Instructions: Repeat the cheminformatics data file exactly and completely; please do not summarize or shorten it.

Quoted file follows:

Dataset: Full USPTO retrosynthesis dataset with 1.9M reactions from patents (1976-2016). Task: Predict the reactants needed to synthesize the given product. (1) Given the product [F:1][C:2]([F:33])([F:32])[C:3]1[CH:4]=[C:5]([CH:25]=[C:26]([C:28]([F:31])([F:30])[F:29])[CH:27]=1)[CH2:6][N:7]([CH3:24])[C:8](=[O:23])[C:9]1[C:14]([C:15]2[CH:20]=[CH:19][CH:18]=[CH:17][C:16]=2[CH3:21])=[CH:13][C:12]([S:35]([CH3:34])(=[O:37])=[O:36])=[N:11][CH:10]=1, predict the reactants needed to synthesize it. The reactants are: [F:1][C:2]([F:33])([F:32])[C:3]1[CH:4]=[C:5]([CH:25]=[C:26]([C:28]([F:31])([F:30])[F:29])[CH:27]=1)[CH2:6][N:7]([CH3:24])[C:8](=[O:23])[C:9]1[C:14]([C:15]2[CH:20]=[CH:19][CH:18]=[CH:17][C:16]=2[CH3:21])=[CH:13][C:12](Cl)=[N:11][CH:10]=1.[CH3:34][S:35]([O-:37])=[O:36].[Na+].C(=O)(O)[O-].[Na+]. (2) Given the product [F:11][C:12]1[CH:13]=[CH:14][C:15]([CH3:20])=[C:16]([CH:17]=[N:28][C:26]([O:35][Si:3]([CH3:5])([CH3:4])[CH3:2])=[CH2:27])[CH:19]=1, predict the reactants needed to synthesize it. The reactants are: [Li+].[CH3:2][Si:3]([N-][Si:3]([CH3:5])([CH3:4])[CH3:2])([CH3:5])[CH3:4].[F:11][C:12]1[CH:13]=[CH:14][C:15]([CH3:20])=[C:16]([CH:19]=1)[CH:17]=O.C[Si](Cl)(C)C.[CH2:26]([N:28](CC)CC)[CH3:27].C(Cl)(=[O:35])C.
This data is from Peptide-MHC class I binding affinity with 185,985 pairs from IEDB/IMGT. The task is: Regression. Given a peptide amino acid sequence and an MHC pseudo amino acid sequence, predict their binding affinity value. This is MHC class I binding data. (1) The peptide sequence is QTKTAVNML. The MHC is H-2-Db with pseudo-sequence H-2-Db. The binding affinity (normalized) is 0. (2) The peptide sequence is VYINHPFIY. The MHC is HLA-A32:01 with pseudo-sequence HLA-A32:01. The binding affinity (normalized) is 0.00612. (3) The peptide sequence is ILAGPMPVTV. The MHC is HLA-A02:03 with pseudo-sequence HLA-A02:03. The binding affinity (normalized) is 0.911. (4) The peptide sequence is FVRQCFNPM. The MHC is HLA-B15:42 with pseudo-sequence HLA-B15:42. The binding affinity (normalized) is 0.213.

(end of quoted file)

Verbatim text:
Dataset: Full USPTO retrosynthesis dataset with 1.9M reactions from patents (1976-2016). Task: Predict the reactants needed to synthesize the given product. (1) Given the product [F:1][C:2]([F:33])([F:32])[C:3]1[CH:4]=[C:5]([CH:25]=[C:26]([C:28]([F:31])([F:30])[F:29])[CH:27]=1)[CH2:6][N:7]([CH3:24])[C:8](=[O:23])[C:9]1[C:14]([C:15]2[CH:20]=[CH:19][CH:18]=[CH:17][C:16]=2[CH3:21])=[CH:13][C:12]([S:35]([CH3:34])(=[O:37])=[O:36])=[N:11][CH:10]=1, predict the reactants needed to synthesize it. The reactants are: [F:1][C:2]([F:33])([F:32])[C:3]1[CH:4]=[C:5]([CH:25]=[C:26]([C:28]([F:31])([F:30])[F:29])[CH:27]=1)[CH2:6][N:7]([CH3:24])[C:8](=[O:23])[C:9]1[C:14]([C:15]2[CH:20]=[CH:19][CH:18]=[CH:17][C:16]=2[CH3:21])=[CH:13][C:12](Cl)=[N:11][CH:10]=1.[CH3:34][S:35]([O-:37])=[O:36].[Na+].C(=O)(O)[O-].[Na+]. (2) Given the product [F:11][C:12]1[CH:13]=[CH:14][C:15]([CH3:20])=[C:16]([CH:17]=[N:28][C:26]([O:35][Si:3]([CH3:5])([CH3:4])[CH3:2])=[CH2:27])[CH:19]=1, predict the reactants needed to synthesize it. The reactants are: [Li+].[CH3:2][Si:3]([N-][Si:3]([CH3:5])([CH3:4])[CH3:2])([CH3:5])[CH3:4].[F:11][C:12]1[CH:13]=[CH:14][C:15]([CH3:20])=[C:16]([CH:19]=1)[CH:17]=O.C[Si](Cl)(C)C.[CH2:26]([N:28](CC)CC)[CH3:27].C(Cl)(=[O:35])C.
This data is from Peptide-MHC class I binding affinity with 185,985 pairs from IEDB/IMGT. The task is: Regression. Given a peptide amino acid sequence and an MHC pseudo amino acid sequence, predict their binding affinity value. This is MHC class I binding data. (1) The peptide sequence is QTKTAVNML. The MHC is H-2-Db with pseudo-sequence H-2-Db. The binding affinity (normalized) is 0. (2) The peptide sequence is VYINHPFIY. The MHC is HLA-A32:01 with pseudo-sequence HLA-A32:01. The binding affinity (normalized) is 0.00612. (3) The peptide sequence is ILAGPMPVTV. The MHC is HLA-A02:03 with pseudo-sequence HLA-A02:03. The binding affinity (normalized) is 0.911. (4) The peptide sequence is FVRQCFNPM. The MHC is HLA-B15:42 with pseudo-sequence HLA-B15:42. The binding affinity (normalized) is 0.213.